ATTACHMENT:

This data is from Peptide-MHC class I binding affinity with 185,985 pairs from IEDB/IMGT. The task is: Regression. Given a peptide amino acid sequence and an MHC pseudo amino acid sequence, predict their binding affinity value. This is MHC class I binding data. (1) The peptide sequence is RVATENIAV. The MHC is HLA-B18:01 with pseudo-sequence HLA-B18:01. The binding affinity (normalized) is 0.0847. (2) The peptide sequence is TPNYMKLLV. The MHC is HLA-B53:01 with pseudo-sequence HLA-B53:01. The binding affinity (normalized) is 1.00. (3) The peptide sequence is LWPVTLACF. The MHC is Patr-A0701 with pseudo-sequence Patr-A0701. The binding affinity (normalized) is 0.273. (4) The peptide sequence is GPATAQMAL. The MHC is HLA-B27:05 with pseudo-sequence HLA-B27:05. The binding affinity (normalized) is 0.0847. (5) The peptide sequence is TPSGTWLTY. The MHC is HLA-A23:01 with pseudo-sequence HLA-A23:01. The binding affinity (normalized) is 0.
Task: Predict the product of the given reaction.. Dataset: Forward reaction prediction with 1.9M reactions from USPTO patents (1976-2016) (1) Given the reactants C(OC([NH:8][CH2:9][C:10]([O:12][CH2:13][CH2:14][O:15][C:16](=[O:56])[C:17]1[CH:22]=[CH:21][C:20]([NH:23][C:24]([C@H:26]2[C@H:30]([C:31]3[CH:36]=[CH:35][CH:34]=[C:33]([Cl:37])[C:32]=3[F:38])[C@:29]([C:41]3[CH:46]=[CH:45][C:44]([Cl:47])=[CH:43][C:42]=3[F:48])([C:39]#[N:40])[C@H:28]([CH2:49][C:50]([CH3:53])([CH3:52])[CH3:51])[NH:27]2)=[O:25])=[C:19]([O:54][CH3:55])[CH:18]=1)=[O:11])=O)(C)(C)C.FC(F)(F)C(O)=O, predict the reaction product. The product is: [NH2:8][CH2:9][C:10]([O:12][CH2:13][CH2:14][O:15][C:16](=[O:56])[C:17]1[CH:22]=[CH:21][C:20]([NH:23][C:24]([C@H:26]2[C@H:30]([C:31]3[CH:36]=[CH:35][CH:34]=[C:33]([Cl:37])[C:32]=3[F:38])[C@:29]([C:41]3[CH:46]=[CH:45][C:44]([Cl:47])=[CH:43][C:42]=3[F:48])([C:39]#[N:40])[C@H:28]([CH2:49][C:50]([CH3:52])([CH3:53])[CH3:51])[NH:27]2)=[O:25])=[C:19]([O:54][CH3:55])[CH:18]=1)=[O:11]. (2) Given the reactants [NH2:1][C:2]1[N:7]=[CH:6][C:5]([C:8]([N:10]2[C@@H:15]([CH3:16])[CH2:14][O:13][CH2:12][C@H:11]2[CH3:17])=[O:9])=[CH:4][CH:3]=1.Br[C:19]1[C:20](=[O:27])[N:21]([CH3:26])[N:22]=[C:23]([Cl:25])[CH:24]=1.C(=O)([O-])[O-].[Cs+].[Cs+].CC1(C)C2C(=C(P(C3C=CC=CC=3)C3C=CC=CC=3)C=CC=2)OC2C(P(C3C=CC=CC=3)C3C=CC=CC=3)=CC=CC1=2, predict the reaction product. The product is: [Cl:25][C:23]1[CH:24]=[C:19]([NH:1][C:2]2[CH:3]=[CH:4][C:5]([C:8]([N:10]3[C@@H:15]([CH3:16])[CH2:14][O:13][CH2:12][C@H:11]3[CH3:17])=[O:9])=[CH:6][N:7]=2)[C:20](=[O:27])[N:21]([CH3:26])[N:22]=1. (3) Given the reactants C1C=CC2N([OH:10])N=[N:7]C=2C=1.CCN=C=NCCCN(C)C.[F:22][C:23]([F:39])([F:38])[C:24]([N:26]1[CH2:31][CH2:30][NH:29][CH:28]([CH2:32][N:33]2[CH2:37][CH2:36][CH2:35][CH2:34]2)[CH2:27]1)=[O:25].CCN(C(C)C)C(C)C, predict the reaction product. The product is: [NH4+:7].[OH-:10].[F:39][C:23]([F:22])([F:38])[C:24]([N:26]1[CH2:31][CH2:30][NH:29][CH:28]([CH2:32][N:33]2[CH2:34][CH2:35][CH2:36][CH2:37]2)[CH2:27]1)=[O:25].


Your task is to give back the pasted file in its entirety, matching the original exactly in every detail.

This data is from Peptide-MHC class I binding affinity with 185,985 pairs from IEDB/IMGT. The task is: Regression. Given a peptide amino acid sequence and an MHC pseudo amino acid sequence, predict their binding affinity value. This is MHC class I binding data. (1) The peptide sequence is RVATENIAV. The MHC is HLA-B18:01 with pseudo-sequence HLA-B18:01. The binding affinity (normalized) is 0.0847. (2) The peptide sequence is TPNYMKLLV. The MHC is HLA-B53:01 with pseudo-sequence HLA-B53:01. The binding affinity (normalized) is 1.00. (3) The peptide sequence is LWPVTLACF. The MHC is Patr-A0701 with pseudo-sequence Patr-A0701. The binding affinity (normalized) is 0.273. (4) The peptide sequence is GPATAQMAL. The MHC is HLA-B27:05 with pseudo-sequence HLA-B27:05. The binding affinity (normalized) is 0.0847. (5) The peptide sequence is TPSGTWLTY. The MHC is HLA-A23:01 with pseudo-sequence HLA-A23:01. The binding affinity (normalized) is 0.
Task: Predict the product of the given reaction.. Dataset: Forward reaction prediction with 1.9M reactions from USPTO patents (1976-2016) (1) Given the reactants C(OC([NH:8][CH2:9][C:10]([O:12][CH2:13][CH2:14][O:15][C:16](=[O:56])[C:17]1[CH:22]=[CH:21][C:20]([NH:23][C:24]([C@H:26]2[C@H:30]([C:31]3[CH:36]=[CH:35][CH:34]=[C:33]([Cl:37])[C:32]=3[F:38])[C@:29]([C:41]3[CH:46]=[CH:45][C:44]([Cl:47])=[CH:43][C:42]=3[F:48])([C:39]#[N:40])[C@H:28]([CH2:49][C:50]([CH3:53])([CH3:52])[CH3:51])[NH:27]2)=[O:25])=[C:19]([O:54][CH3:55])[CH:18]=1)=[O:11])=O)(C)(C)C.FC(F)(F)C(O)=O, predict the reaction product. The product is: [NH2:8][CH2:9][C:10]([O:12][CH2:13][CH2:14][O:15][C:16](=[O:56])[C:17]1[CH:22]=[CH:21][C:20]([NH:23][C:24]([C@H:26]2[C@H:30]([C:31]3[CH:36]=[CH:35][CH:34]=[C:33]([Cl:37])[C:32]=3[F:38])[C@:29]([C:41]3[CH:46]=[CH:45][C:44]([Cl:47])=[CH:43][C:42]=3[F:48])([C:39]#[N:40])[C@H:28]([CH2:49][C:50]([CH3:52])([CH3:53])[CH3:51])[NH:27]2)=[O:25])=[C:19]([O:54][CH3:55])[CH:18]=1)=[O:11]. (2) Given the reactants [NH2:1][C:2]1[N:7]=[CH:6][C:5]([C:8]([N:10]2[C@@H:15]([CH3:16])[CH2:14][O:13][CH2:12][C@H:11]2[CH3:17])=[O:9])=[CH:4][CH:3]=1.Br[C:19]1[C:20](=[O:27])[N:21]([CH3:26])[N:22]=[C:23]([Cl:25])[CH:24]=1.C(=O)([O-])[O-].[Cs+].[Cs+].CC1(C)C2C(=C(P(C3C=CC=CC=3)C3C=CC=CC=3)C=CC=2)OC2C(P(C3C=CC=CC=3)C3C=CC=CC=3)=CC=CC1=2, predict the reaction product. The product is: [Cl:25][C:23]1[CH:24]=[C:19]([NH:1][C:2]2[CH:3]=[CH:4][C:5]([C:8]([N:10]3[C@@H:15]([CH3:16])[CH2:14][O:13][CH2:12][C@H:11]3[CH3:17])=[O:9])=[CH:6][N:7]=2)[C:20](=[O:27])[N:21]([CH3:26])[N:22]=1. (3) Given the reactants C1C=CC2N([OH:10])N=[N:7]C=2C=1.CCN=C=NCCCN(C)C.[F:22][C:23]([F:39])([F:38])[C:24]([N:26]1[CH2:31][CH2:30][NH:29][CH:28]([CH2:32][N:33]2[CH2:37][CH2:36][CH2:35][CH2:34]2)[CH2:27]1)=[O:25].CCN(C(C)C)C(C)C, predict the reaction product. The product is: [NH4+:7].[OH-:10].[F:39][C:23]([F:22])([F:38])[C:24]([N:26]1[CH2:31][CH2:30][NH:29][CH:28]([CH2:32][N:33]2[CH2:34][CH2:35][CH2:36][CH2:37]2)[CH2:27]1)=[O:25].